POST-RAFALE IAF GROWTH CHALLENGES
Geopolitics|February 2021
In order to have its authorized 42 squadrons earliest by 2038, the Indian Air Force requires $110 billion (₹770,000 crore), estimates ANIL CHOPRA. Where is that money? Will this remain a pipe dream?
ANIL CHOPRA

The serious showdown with the Chinese in Ladakh has once again brought into focus the Indian Air Force’s (IAF) growth and its challenges. Defence analysts are closely comparing the defence preparedness of the armies and air forces of the two sides across the Line of Actual Control (LAC). The media hype related to the induction of Rafale did raise the public confidence and nationalist fervour, but professionals must look at the ground reality dispassionately and debate the challenges and options.

Current state of IAF

IAF is today at an all-time low in the number of fighter squadrons. Already down to 30 vis-a-vis the authorised 42, the numbers would go down further if some more squadrons are allowed to retire because of low availability of serviceable aircraft. As far back as 2001, IAF had apprised the government for the need to acquire additional fighters. IAF at that stage was very happy to have the upgraded version of the Mirage-2000, an option that finally got foreclosed in 2006 when Dassault closed the Mirage-2000 production line after repeatedly checking with India.

The process to acquire 126 Medium Multi-Role Combat Aircraft (MMRCA) was finally initiated in 2007. French Dassault Rafale was the eventual winner after a fierce competition among the world’s top available fighters. 8 of the 36 Rafale have arrived and are operational at Ambala.

Meanwhile the indigenous Light Combat Aircraft (LCA) ‘Tejas’ has had a very delayed Design and Development (D&D) programme and after nearly 20 years since aircraft’s first flight, only around 25 aircraft have been delivered to the IAF. The second LCA squadron has just formed. Delayed acquisition of a sufficient number of 4th-Generation-plus fighters and slow induction of the LCA is the main cause of the depleted state that IAF fight fleet is in today.

Waiting to phaseout are at least five squadrons. So, the numbers could deplete further. Effectively the IAF today has one squadron of Rafale, 12 of Su30 MKI, 3 Mirage 2000, 3 MiG 29s, 4 MiG 21 Bison, 2 LCA, and 5 Jaguar. MiG 21 Bison Squadrons are awaiting retirements.

Air threat appreciation

Chinese are investing heavily in aerospace research and development and aircraft manufacture. They have two home-grown stealth fighters (J-20 and J-31), and one large transport aircraft (Y-20) already flying. They are also developing the H-20 stealth bomber and a host of attack helicopters and Unmanned Aerial Vehicles (UAV). China’s People’s Liberation Army Air Force (PLAAF) has nearly 80 combat squadrons. They have an operational J-20 squadron, 24 Su-35, nearly 500 J-10s, and a large number of Su-27 and Su-30 variants. Chinese are right now sitting eyeball-to-eye-ball on India’s border in Ladakh and threatening conflict.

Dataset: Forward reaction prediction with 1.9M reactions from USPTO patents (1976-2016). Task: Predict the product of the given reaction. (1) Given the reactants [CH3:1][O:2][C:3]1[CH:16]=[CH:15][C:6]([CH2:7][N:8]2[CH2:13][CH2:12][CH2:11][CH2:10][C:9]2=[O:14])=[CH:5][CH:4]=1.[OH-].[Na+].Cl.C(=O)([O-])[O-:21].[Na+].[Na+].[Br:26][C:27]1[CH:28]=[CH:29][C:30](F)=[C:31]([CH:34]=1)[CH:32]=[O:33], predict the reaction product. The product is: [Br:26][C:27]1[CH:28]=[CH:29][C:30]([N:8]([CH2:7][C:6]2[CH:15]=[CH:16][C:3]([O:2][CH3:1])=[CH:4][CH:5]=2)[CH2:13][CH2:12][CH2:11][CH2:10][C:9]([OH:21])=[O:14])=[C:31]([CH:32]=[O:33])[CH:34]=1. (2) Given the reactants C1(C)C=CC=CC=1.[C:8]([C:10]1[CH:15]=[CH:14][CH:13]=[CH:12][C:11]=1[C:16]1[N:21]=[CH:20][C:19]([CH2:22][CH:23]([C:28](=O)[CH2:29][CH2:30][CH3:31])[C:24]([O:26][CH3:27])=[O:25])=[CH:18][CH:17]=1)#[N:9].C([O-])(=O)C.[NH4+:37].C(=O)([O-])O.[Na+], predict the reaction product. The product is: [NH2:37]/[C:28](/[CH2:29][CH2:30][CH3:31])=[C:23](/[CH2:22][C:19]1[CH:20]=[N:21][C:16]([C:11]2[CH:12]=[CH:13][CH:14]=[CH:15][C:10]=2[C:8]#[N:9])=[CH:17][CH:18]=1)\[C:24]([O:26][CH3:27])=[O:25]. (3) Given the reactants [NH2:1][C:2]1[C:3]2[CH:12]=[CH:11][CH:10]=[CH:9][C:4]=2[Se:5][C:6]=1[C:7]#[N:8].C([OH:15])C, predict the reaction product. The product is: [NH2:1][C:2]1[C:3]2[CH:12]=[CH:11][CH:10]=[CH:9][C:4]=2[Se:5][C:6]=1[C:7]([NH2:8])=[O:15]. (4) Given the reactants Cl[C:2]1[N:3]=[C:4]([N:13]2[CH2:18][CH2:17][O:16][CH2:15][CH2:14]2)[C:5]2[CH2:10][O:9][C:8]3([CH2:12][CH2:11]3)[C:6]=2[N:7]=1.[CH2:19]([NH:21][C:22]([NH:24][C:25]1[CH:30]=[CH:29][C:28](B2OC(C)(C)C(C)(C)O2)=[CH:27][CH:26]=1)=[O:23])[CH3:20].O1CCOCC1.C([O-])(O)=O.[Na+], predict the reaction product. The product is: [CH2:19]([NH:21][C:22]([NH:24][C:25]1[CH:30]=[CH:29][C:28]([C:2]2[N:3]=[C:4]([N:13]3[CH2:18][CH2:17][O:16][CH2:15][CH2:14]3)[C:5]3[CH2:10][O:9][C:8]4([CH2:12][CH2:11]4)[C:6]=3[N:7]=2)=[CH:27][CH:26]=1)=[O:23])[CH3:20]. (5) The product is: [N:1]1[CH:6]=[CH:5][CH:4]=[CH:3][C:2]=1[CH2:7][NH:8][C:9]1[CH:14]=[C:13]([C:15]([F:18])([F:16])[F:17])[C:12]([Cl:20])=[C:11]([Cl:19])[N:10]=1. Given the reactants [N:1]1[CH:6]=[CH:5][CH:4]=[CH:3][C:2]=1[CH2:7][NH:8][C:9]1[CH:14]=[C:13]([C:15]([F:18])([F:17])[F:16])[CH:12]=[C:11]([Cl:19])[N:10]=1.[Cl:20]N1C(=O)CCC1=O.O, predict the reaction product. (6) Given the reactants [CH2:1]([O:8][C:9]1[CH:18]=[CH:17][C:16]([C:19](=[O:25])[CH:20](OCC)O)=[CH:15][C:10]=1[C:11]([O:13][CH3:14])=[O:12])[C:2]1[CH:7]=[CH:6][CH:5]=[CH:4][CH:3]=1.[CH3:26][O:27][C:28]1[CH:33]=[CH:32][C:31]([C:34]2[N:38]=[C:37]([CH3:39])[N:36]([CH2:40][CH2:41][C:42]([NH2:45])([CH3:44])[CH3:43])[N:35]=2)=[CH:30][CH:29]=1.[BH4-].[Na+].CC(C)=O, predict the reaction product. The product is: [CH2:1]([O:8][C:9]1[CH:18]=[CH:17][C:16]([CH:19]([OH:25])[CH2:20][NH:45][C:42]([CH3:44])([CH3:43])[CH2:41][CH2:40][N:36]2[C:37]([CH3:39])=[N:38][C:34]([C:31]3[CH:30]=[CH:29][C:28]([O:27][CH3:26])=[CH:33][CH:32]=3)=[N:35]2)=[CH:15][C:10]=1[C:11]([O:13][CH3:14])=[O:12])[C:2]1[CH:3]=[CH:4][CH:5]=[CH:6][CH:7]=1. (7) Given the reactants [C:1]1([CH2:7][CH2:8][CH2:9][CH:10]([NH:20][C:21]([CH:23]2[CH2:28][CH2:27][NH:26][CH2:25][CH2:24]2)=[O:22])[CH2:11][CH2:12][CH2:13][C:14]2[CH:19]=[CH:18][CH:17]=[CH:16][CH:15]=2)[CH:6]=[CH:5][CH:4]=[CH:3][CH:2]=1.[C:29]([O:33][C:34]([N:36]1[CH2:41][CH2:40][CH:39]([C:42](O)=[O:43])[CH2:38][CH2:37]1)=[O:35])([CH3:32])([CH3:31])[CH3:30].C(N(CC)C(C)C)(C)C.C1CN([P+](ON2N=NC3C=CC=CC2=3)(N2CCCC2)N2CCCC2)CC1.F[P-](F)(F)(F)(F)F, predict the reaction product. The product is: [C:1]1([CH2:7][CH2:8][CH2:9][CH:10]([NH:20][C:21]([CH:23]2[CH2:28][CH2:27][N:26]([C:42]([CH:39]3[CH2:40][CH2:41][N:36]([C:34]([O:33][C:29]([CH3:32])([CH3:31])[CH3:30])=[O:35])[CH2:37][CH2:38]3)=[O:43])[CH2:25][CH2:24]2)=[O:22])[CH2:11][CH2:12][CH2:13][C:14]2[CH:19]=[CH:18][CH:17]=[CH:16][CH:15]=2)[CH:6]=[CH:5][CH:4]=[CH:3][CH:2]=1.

Pakistan has not only stepped up insurgency into Jammu and Kashmir but it also openly boasts of collusive support from China in case of a war with India. Pakistan has nearly 20 combat units and is fast inducting the JF-17 Block III.

Indian government and the three services are officially acknowledging and factoring possible two-front war scenarios. In 2018, IAF had tested the two-front war operational plans in the mother of-all-exercises ‘Gagan Shakti‘. While the IAF has a plan ‘B’ to fight with what it has, if forced into a conflict, but numbers are clearly not adequate to fully execute an air campaign even in a single front. It is incumbent upon the nation to provide IAF assets for the task it has been entrusted. It is imperative that IAF quickly rebuilt the squadron strength.

Fighter Aircraft Unfolding Action Ahead

Delay in LCA has forced IAF to extend the MiG21 Bison-fleet till 2024 with depleting numbers and lower availability of spares. IAF’s order of 40 LCA Mk1 will get completed only by mid-2022. 83 LCA Mk1A have just got CCS approval. The same will begin inducting around 2024. IAF’s dedicated strike aircraft fleet now has only the Jaguars, and these are being modernised further to DARIN III standard. Mikoyan MiG-29 and Mirage-2000 fleets have also been upgraded. 21 additional upgraded MiG-29s are being procured. However, these will take nearly three years to upgrade and induct. 272 Su-30 MKI air-superiority fighters are on order and 260 have been delivered till date. 12 additional SU30 MKI are being acquired, primarily to replace those that had crashed over the years or as War Wastage Reserve (WWR). Initially, 40 Su-30 MKI aircraft will be upgraded. This would include the ability to carry the BrahMos cruise missiles and nuclear-capable Nirbhay missiles, get an active electronically scanned array (AESA) radar, more powerful onboard computers and new electronic warfare (EW) suite. The process has still evolved. All 36 Rafale aircraft will induct by 2022.

Responses for IAF’s Request for Information (RFI) for 114 4th-Generation-plus fighters were received in July 2018. The seven in contention are Dassault Rafale, Eurofighter Typhoon, F-16 Block 70 (now named F-21), F/A-18 E/F Super Hornet, JAS 39 E/F Gripen NG, MiG-35 and SU-35. The Request for Proposal (RFP) has been waiting for long. It appears that there is a lack of clarity or funds to proceed further on this plan. Even if the process is hastened, the earliest these aircraft can be inducted is 2026. The Americans are reportedly independently pushing the case of Boeing F-15 EX.

Way Ahead LCA

The LCA Mk-II which is more likely to meet IAF’s ASQRs is still far away. Therefore, it was decided to have an interim, operationally better version, Mk1A with an advanced AESA Radar, an EW suite, a mid-air refuelling probe, and incorporate weight reduction along with easier service maintainability. 83 of these will induct from 2024 onwards.

Continue reading your story on the app